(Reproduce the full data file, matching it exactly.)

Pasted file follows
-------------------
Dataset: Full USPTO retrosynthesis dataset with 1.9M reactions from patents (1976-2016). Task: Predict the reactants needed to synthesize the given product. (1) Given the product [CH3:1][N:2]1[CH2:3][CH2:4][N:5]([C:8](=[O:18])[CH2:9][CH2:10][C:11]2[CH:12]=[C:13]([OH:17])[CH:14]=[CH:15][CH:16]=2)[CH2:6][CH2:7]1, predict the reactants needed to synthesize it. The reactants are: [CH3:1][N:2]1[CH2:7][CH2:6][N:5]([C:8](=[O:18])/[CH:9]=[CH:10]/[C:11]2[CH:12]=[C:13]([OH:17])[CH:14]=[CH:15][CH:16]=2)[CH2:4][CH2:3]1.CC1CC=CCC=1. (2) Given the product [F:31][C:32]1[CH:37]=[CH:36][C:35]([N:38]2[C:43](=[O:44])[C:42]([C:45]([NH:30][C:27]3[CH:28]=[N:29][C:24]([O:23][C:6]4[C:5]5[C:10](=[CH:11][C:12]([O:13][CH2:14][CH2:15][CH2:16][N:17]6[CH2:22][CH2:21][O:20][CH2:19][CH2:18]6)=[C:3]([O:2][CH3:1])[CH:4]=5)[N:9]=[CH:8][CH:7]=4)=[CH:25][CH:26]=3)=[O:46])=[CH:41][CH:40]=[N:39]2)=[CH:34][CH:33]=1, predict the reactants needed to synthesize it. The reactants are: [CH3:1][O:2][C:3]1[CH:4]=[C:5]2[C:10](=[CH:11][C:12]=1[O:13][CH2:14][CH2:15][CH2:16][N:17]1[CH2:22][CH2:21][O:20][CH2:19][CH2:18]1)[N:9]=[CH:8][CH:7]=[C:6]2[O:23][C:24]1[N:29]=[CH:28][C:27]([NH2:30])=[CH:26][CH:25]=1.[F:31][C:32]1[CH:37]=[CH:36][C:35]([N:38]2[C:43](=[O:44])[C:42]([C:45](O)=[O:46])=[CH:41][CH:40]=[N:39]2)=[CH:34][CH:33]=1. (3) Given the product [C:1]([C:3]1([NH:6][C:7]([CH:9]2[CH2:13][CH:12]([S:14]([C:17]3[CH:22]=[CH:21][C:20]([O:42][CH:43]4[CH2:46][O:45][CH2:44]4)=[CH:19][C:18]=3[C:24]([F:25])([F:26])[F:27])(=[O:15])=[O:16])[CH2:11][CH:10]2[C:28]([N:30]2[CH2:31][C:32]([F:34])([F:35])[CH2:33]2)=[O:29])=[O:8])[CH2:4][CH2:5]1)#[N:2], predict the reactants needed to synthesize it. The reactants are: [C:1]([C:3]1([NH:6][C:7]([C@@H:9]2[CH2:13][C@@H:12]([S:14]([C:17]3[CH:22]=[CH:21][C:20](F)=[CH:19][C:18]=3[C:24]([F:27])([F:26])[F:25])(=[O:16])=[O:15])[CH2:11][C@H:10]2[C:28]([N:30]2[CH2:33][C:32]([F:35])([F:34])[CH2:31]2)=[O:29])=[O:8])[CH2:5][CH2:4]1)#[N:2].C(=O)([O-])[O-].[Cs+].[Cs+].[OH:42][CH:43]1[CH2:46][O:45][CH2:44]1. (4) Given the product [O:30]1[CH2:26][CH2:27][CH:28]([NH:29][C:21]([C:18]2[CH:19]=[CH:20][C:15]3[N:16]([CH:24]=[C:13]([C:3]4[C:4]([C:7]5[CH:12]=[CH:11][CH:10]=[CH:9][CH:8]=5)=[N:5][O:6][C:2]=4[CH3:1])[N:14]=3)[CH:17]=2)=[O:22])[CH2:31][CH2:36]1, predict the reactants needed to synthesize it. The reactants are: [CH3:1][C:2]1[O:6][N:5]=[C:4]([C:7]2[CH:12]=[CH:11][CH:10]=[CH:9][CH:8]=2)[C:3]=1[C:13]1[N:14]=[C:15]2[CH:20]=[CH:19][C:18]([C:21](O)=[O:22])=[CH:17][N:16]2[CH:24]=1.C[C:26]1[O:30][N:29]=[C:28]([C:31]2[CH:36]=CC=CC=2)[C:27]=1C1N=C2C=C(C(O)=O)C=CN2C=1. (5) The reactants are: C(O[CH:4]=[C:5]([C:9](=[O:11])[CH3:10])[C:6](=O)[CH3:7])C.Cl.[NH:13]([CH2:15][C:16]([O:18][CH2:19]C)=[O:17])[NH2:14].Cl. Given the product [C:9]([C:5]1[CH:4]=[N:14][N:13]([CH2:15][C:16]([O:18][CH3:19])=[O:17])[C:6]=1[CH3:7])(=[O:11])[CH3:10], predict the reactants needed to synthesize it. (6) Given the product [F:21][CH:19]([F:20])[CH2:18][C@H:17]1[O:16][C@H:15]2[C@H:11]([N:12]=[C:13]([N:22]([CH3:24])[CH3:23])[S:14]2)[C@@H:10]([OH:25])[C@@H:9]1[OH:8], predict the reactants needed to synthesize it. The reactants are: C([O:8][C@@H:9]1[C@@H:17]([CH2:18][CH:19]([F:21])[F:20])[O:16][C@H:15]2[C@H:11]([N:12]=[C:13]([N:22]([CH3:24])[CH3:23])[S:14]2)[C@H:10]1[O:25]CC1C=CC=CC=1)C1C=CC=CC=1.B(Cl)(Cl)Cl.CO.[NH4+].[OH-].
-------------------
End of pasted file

Dataset: Full USPTO retrosynthesis dataset with 1.9M reactions from patents (1976-2016). Task: Predict the reactants needed to synthesize the given product. (1) Given the product [CH3:1][N:2]1[CH2:3][CH2:4][N:5]([C:8](=[O:18])[CH2:9][CH2:10][C:11]2[CH:12]=[C:13]([OH:17])[CH:14]=[CH:15][CH:16]=2)[CH2:6][CH2:7]1, predict the reactants needed to synthesize it. The reactants are: [CH3:1][N:2]1[CH2:7][CH2:6][N:5]([C:8](=[O:18])/[CH:9]=[CH:10]/[C:11]2[CH:12]=[C:13]([OH:17])[CH:14]=[CH:15][CH:16]=2)[CH2:4][CH2:3]1.CC1CC=CCC=1. (2) Given the product [F:31][C:32]1[CH:37]=[CH:36][C:35]([N:38]2[C:43](=[O:44])[C:42]([C:45]([NH:30][C:27]3[CH:28]=[N:29][C:24]([O:23][C:6]4[C:5]5[C:10](=[CH:11][C:12]([O:13][CH2:14][CH2:15][CH2:16][N:17]6[CH2:22][CH2:21][O:20][CH2:19][CH2:18]6)=[C:3]([O:2][CH3:1])[CH:4]=5)[N:9]=[CH:8][CH:7]=4)=[CH:25][CH:26]=3)=[O:46])=[CH:41][CH:40]=[N:39]2)=[CH:34][CH:33]=1, predict the reactants needed to synthesize it. The reactants are: [CH3:1][O:2][C:3]1[CH:4]=[C:5]2[C:10](=[CH:11][C:12]=1[O:13][CH2:14][CH2:15][CH2:16][N:17]1[CH2:22][CH2:21][O:20][CH2:19][CH2:18]1)[N:9]=[CH:8][CH:7]=[C:6]2[O:23][C:24]1[N:29]=[CH:28][C:27]([NH2:30])=[CH:26][CH:25]=1.[F:31][C:32]1[CH:37]=[CH:36][C:35]([N:38]2[C:43](=[O:44])[C:42]([C:45](O)=[O:46])=[CH:41][CH:40]=[N:39]2)=[CH:34][CH:33]=1. (3) Given the product [C:1]([C:3]1([NH:6][C:7]([CH:9]2[CH2:13][CH:12]([S:14]([C:17]3[CH:22]=[CH:21][C:20]([O:42][CH:43]4[CH2:46][O:45][CH2:44]4)=[CH:19][C:18]=3[C:24]([F:25])([F:26])[F:27])(=[O:15])=[O:16])[CH2:11][CH:10]2[C:28]([N:30]2[CH2:31][C:32]([F:34])([F:35])[CH2:33]2)=[O:29])=[O:8])[CH2:4][CH2:5]1)#[N:2], predict the reactants needed to synthesize it. The reactants are: [C:1]([C:3]1([NH:6][C:7]([C@@H:9]2[CH2:13][C@@H:12]([S:14]([C:17]3[CH:22]=[CH:21][C:20](F)=[CH:19][C:18]=3[C:24]([F:27])([F:26])[F:25])(=[O:16])=[O:15])[CH2:11][C@H:10]2[C:28]([N:30]2[CH2:33][C:32]([F:35])([F:34])[CH2:31]2)=[O:29])=[O:8])[CH2:5][CH2:4]1)#[N:2].C(=O)([O-])[O-].[Cs+].[Cs+].[OH:42][CH:43]1[CH2:46][O:45][CH2:44]1. (4) Given the product [O:30]1[CH2:26][CH2:27][CH:28]([NH:29][C:21]([C:18]2[CH:19]=[CH:20][C:15]3[N:16]([CH:24]=[C:13]([C:3]4[C:4]([C:7]5[CH:12]=[CH:11][CH:10]=[CH:9][CH:8]=5)=[N:5][O:6][C:2]=4[CH3:1])[N:14]=3)[CH:17]=2)=[O:22])[CH2:31][CH2:36]1, predict the reactants needed to synthesize it. The reactants are: [CH3:1][C:2]1[O:6][N:5]=[C:4]([C:7]2[CH:12]=[CH:11][CH:10]=[CH:9][CH:8]=2)[C:3]=1[C:13]1[N:14]=[C:15]2[CH:20]=[CH:19][C:18]([C:21](O)=[O:22])=[CH:17][N:16]2[CH:24]=1.C[C:26]1[O:30][N:29]=[C:28]([C:31]2[CH:36]=CC=CC=2)[C:27]=1C1N=C2C=C(C(O)=O)C=CN2C=1. (5) The reactants are: C(O[CH:4]=[C:5]([C:9](=[O:11])[CH3:10])[C:6](=O)[CH3:7])C.Cl.[NH:13]([CH2:15][C:16]([O:18][CH2:19]C)=[O:17])[NH2:14].Cl. Given the product [C:9]([C:5]1[CH:4]=[N:14][N:13]([CH2:15][C:16]([O:18][CH3:19])=[O:17])[C:6]=1[CH3:7])(=[O:11])[CH3:10], predict the reactants needed to synthesize it. (6) Given the product [F:21][CH:19]([F:20])[CH2:18][C@H:17]1[O:16][C@H:15]2[C@H:11]([N:12]=[C:13]([N:22]([CH3:24])[CH3:23])[S:14]2)[C@@H:10]([OH:25])[C@@H:9]1[OH:8], predict the reactants needed to synthesize it. The reactants are: C([O:8][C@@H:9]1[C@@H:17]([CH2:18][CH:19]([F:21])[F:20])[O:16][C@H:15]2[C@H:11]([N:12]=[C:13]([N:22]([CH3:24])[CH3:23])[S:14]2)[C@H:10]1[O:25]CC1C=CC=CC=1)C1C=CC=CC=1.B(Cl)(Cl)Cl.CO.[NH4+].[OH-].